6. Minimize Discouragement. When doing anything, but particularly when you are starting something new, always try and minimize your discouragement. There is nothing worse then putting a ton of effort into something and then, at the very end, realizing that you can't make it work. As an example, I hooked a friend up recently with my Macbook Ansible configuration repository that installs software on your machine and their first reaction was "Well I don't need all this so I need to customize it". My response was "Nope! Find one thing it installs that you actually need and comment everything else out. Then run it and see if it works at all". It doesn't matter what you do with computers, making one thing work is always easier than N things. This approach gives you a small win which you can then use to encourage yourself to get another win. I got into the habit of this when I became a remote worker and I was always alone. When you are always alone, you need to get in the habit of getting yourself wins and managing your own encouragement because there aren't co workers around to help with this.
  7. Do it the Same Way Personally and Professionally. This was a very, very hard one for me to master. What I've found is that if I do something one way professionally then, well, you do it the same way personally. A good example of that are software development practices with respect to git. My last boss was an absolute perfectionist regarding branch driven development (you always develop in a branch; branches get merged to develop and then develop gets merged to master which then gets deployed). And I've taken that model to heart and now I use it for all my side projects – and I've never been happier.
  8. Make Anything You Do Regularly Easier. I am a huge believer that if you do anything regularly (and I define regularly as 3 times or more in a short span of time) then you figure out how to make it easier – and you do that. When you don't make things easier, you either waste time or you end up getting pissed off (see #1 above for how that affects me). When you work with computers, most things can be made easier, even something as relationally complex as "Do I Buy My Wife Flowers This Week?".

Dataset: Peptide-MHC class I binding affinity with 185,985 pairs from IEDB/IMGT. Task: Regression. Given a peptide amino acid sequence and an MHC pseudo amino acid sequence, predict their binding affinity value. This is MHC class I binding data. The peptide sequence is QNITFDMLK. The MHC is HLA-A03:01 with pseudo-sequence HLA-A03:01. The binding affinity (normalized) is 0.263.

9. Tools Matter; Learn Them Well. I grew up in a hardware store and my favorite department was the tool aisle. I grew to know the differences between an Estwing hammer and a True Value hammer and why an SK set of sockets was better than Master Mechanic. When I moved over to computer work, I took that same love of tools with me.I've now been using the same editor since 2006; the same language since 2006. I honestly don't think it really matters what tools you use but it does matter that you learn them well. Steven Jobs used to call computes a bicycle for the mind. Well if you're a software person, learning your tools well gives you a motorcycle for the brain.
  10. Write It Down If You'll Ever Need It Again. If you've watched my voluminous output, you've started to realize that I'll write about anything. And the reason for that is that writing things down helps me. I'm an IT professional that deals with large scale, complex systems. When I learn something, invariably, I'm going to need to do it again. If I take the time to write it down then not only have I documented it at least fairly well but I've also taken the time to really learn it.

Note: If I have a favorite one of all of these, it is the last one, write it down. That has likely been the single most profound change in making me effective. And I learned that from Dave Winer; Thanks Dave.